Zoltar is my NFL prediction computer program. It uses a deep neural network and reinforcement learning. The results for the first half of the season were completely crazy. The covid-19 pandemic has had a massive effect on the NFL. I switched Zoltar into experimental mode starting in week #8. I fiddled with five of Zoltar’s parameters:
Base rating pts for a win: 16 to 14
Rout definition: win by 20+ to win by 22+
Rout rating pts: 4 to 2
Underdog away win bonus pts: 4 to 2
Home field advantage: 3 pts to 2 pts
These changes made Zoltar more conservative with regards to his betting strategy.
To me, the most interesting parameter is the home field advantage. For decades, both humans and Zoltar have given 3 points to the home team. But with covid-19, you can argue that the home field advantage is dramatically greater (say 5 or 6 points or more), or dramatically smaller (say 0 or 1 point), or even negative. I won’t know until after the 2020 season is completed and I have enough data to analyze.
Using the experimental parameters, here are Zoltar’s predictions for week #17 (last regular season games) of the 2020 NFL season:
Zoltar: steelers by 1 dog = browns Vegas: browns by 7 Zoltar: bills by 5 dog = dolphins Vegas: bills by 3 Zoltar: buccaneers by 6 dog = falcons Vegas: buccaneers by 6.5 Zoltar: vikings by 1 dog = lions Vegas: vikings by 6.5 Zoltar: ravens by 6 dog = bengals Vegas: ravens by 11.5 Zoltar: cowboys by 1 dog = giants Vegas: cowboys by 3 Zoltar: patriots by 5 dog = jets Vegas: patriots by 5 Zoltar: titans by 1 dog = texans Vegas: titans by 7.5 Zoltar: colts by 10 dog = jaguars Vegas: colts by 14 Zoltar: chiefs by 10 dog = chargers Vegas: chiefs by 3 Zoltar: saints by 5 dog = panthers Vegas: saints by 6.5 Zoltar: packers by 2 dog = bears Vegas: packers by 5.5 Zoltar: raiders by 1 dog = broncos Vegas: raiders by 2.5 Zoltar: seahawks by 1 dog = fortyniners Vegas: seahawks by 4.5 Zoltar: rams by 5 dog = cardinals Vegas: cardinals by 1 Zoltar: eagles by 3 dog = redskins Vegas: redskins by 1.5
Old Zoltar theoretically used to suggest betting when the Vegas line is more than 3.0 points different from Zoltar’s prediction. At this point, it’s beginning to look like an improved strategy will be something like bet on Vegas underdogs only if Zoltar and Vegas differ by more than 6 points, or bet on Vegas favorites if Zoltar and Vegas differ by more than 2 points. I’ll have to do an analysis after this season is over.
When you bet on an underdog, your bet pays off if the underdog wins by any score, or if the game is a tie, or if the favorite team wins but by more than the Vegas point spread. If the favorite team wins by exactly the point spread, the bet is a push. You lose your bet if the favorite wins by more than the Vegas point spread.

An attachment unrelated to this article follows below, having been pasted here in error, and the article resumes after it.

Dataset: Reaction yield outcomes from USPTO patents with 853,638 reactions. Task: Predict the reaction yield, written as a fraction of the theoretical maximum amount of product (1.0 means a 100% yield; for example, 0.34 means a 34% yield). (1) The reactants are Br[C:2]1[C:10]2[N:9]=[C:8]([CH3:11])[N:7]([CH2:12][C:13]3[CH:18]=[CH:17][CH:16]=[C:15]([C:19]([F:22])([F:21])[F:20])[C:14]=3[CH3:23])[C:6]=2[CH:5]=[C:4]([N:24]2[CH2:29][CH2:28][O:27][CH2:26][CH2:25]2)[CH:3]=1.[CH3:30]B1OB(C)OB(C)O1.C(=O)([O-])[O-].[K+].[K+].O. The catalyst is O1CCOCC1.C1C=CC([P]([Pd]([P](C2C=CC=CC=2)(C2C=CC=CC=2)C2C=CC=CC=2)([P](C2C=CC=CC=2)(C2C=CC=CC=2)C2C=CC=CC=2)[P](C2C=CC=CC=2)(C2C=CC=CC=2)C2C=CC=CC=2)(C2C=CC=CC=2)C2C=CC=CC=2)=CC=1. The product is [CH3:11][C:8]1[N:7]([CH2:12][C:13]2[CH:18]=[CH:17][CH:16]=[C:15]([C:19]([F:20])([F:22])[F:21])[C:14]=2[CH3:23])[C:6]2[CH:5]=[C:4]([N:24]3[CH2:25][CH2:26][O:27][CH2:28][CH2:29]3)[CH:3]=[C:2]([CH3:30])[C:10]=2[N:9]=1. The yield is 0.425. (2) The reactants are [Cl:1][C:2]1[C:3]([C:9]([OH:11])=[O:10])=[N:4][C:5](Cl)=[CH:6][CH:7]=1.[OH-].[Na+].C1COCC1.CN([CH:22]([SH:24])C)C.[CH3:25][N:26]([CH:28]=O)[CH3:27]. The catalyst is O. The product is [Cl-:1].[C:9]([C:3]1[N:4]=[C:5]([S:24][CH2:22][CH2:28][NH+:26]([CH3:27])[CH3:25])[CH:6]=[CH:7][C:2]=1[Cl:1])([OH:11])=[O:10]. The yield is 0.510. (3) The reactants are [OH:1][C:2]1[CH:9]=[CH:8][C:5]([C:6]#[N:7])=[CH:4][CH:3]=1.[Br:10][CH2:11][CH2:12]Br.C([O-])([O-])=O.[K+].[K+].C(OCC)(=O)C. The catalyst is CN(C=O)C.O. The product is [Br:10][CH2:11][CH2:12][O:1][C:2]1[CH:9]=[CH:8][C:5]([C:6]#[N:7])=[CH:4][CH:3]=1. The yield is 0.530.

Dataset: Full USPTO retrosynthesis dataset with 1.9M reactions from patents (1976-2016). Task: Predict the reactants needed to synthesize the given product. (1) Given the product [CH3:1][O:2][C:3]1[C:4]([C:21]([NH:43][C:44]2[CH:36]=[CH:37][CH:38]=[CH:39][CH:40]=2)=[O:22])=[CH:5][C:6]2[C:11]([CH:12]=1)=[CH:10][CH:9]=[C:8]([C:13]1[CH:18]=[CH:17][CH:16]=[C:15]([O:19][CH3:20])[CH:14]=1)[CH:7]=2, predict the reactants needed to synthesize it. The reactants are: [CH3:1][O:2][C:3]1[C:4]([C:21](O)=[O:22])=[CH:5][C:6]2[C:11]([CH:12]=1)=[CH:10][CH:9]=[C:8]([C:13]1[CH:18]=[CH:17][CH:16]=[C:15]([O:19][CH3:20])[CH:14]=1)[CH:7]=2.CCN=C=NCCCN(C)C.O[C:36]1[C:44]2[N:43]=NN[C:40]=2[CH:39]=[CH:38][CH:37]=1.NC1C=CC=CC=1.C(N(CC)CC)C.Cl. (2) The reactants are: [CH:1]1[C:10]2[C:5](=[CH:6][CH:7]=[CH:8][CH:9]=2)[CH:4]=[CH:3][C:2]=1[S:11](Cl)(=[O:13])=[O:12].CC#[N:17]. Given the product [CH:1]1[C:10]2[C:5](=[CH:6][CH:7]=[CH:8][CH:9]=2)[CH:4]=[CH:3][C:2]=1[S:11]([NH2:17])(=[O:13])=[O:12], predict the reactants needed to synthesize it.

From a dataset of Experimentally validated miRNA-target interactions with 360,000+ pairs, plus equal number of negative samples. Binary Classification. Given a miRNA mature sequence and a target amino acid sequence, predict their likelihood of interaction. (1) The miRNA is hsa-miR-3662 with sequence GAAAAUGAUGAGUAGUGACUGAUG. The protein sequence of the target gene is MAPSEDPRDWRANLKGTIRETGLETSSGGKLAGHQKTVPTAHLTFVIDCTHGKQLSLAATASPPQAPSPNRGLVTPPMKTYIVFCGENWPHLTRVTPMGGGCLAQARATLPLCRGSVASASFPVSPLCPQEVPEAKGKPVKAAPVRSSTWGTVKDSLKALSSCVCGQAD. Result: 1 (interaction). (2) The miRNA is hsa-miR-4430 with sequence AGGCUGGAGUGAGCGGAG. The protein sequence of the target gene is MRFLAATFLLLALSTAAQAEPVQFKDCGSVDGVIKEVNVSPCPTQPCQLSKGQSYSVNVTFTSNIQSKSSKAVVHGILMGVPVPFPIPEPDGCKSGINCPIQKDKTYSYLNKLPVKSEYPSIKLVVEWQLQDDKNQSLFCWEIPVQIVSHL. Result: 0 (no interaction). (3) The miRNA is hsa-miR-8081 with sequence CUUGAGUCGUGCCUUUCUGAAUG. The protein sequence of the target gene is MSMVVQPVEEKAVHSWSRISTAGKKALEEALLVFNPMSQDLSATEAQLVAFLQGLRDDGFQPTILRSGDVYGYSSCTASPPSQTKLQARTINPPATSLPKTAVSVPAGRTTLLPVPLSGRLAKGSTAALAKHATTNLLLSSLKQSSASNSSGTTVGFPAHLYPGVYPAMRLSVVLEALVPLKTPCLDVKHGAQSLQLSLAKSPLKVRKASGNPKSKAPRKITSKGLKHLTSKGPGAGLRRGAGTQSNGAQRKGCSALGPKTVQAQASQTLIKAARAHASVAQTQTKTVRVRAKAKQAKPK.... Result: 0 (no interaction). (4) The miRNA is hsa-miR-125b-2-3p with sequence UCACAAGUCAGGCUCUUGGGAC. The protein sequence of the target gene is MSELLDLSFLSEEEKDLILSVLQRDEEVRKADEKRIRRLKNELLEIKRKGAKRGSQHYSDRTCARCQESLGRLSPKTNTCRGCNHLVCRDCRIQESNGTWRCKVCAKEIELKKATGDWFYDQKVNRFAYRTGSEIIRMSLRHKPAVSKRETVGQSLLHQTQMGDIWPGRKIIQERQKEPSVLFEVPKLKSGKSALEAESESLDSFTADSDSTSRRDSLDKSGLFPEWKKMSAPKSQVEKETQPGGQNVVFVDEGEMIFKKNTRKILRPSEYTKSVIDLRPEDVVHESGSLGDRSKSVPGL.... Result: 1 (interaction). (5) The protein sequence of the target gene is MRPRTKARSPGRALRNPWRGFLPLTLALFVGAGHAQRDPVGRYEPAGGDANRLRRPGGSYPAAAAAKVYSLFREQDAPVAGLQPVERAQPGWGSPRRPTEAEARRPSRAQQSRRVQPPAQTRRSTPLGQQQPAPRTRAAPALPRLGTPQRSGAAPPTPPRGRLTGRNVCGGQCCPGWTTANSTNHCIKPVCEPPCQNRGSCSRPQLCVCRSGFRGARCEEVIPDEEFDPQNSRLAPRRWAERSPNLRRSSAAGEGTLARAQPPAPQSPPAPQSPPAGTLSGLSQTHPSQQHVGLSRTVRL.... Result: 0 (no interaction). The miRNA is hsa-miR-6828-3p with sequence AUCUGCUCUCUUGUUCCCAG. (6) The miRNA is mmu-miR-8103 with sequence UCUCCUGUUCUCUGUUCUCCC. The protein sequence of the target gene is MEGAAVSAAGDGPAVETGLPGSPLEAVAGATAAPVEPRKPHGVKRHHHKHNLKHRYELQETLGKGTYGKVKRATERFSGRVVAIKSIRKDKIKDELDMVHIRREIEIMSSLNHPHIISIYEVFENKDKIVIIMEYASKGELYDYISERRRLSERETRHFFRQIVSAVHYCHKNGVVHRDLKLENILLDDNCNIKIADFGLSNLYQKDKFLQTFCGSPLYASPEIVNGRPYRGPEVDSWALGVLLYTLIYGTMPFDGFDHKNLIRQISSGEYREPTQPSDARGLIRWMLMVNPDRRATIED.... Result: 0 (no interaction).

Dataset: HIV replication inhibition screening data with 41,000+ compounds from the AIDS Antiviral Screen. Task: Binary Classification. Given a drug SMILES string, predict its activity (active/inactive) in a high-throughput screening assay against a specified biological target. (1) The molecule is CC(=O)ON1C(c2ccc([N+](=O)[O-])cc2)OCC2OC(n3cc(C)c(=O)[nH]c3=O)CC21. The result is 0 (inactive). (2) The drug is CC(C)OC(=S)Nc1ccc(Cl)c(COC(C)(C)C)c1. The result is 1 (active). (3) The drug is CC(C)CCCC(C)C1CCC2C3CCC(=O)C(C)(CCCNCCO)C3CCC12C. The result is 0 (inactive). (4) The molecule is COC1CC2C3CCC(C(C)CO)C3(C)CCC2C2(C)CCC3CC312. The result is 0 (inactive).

Theoretically, if you must bet $110 to win $100 (typical in Vegas) then you’ll make money if you predict at 53% accuracy or better. But realistically, you need to predict at 60% accuracy or better.
Because experimental Zoltar is very conservative, he mostly agrees with the Vegas point spreads in week #17. However, Zoltar tentatively likes five Vegas underdogs: Steelers against the Browns, Lions against the Vikings, Bengals against the Ravens, Texans against the Titans, and Eagles against the Redskins. Zoltar sort of likes the Chiefs against the Chargers, and the Rams against the Cardinals – but that’s based on very early point spread data that will certainly change over the next few days.
Against the Vegas point spread last week, experimental Zoltar was 1-2, correctly liking the underdog Jets (who upset the heavily favored Browns). But Zoltar missed badly by liking underdogs Lions (who got destroyed by the Buccaneers) and Patriots (who got crushed by the Bills).
For fun, I track how well Zoltar and the Vegas point spreads do when just predicting which team will win (not by how much). In week #16, just predicting the winning team, Zoltar was a mediocre 11-5. The Las Vegas point spread was the same at 11-5 just predicting winners.
My NFL prediction system is named after the Zoltar fortune teller machine you can find in arcades. Machine learning Zoltar uses a neural network; machine Zoltar uses a crystal ball. The use of movie scenes with a crystal ball was very common in the 1930s and 1940s, including four of the 38 Charlie Chan films featuring Warner Oland (16 films) and Sidney Toler (22 films). Left: In “The Black Camel” (1931) Chan (Oland) solves the murder of a movie actress who was filming in Honolulu and who often consulted with her fortune teller. Left Center: In “Charlie Chan’s Secret” (1936) Chan (Oland) is called to solve the case of a murdered heir to a fortune in a creepy house where frequent seances are held. Right Center: In “Charlie Chan at Treasure Island” (1939) Chan (Toler) visits the Golden Gate International Exposition (1939-1940) on Treasure Island in San Francisco bay and solves the case of a blackmailing, murdering magician. Right: In “Black Magic” (1944) Chan (Toler) becomes involved when a murder occurs at a seance attended by one of his daughters.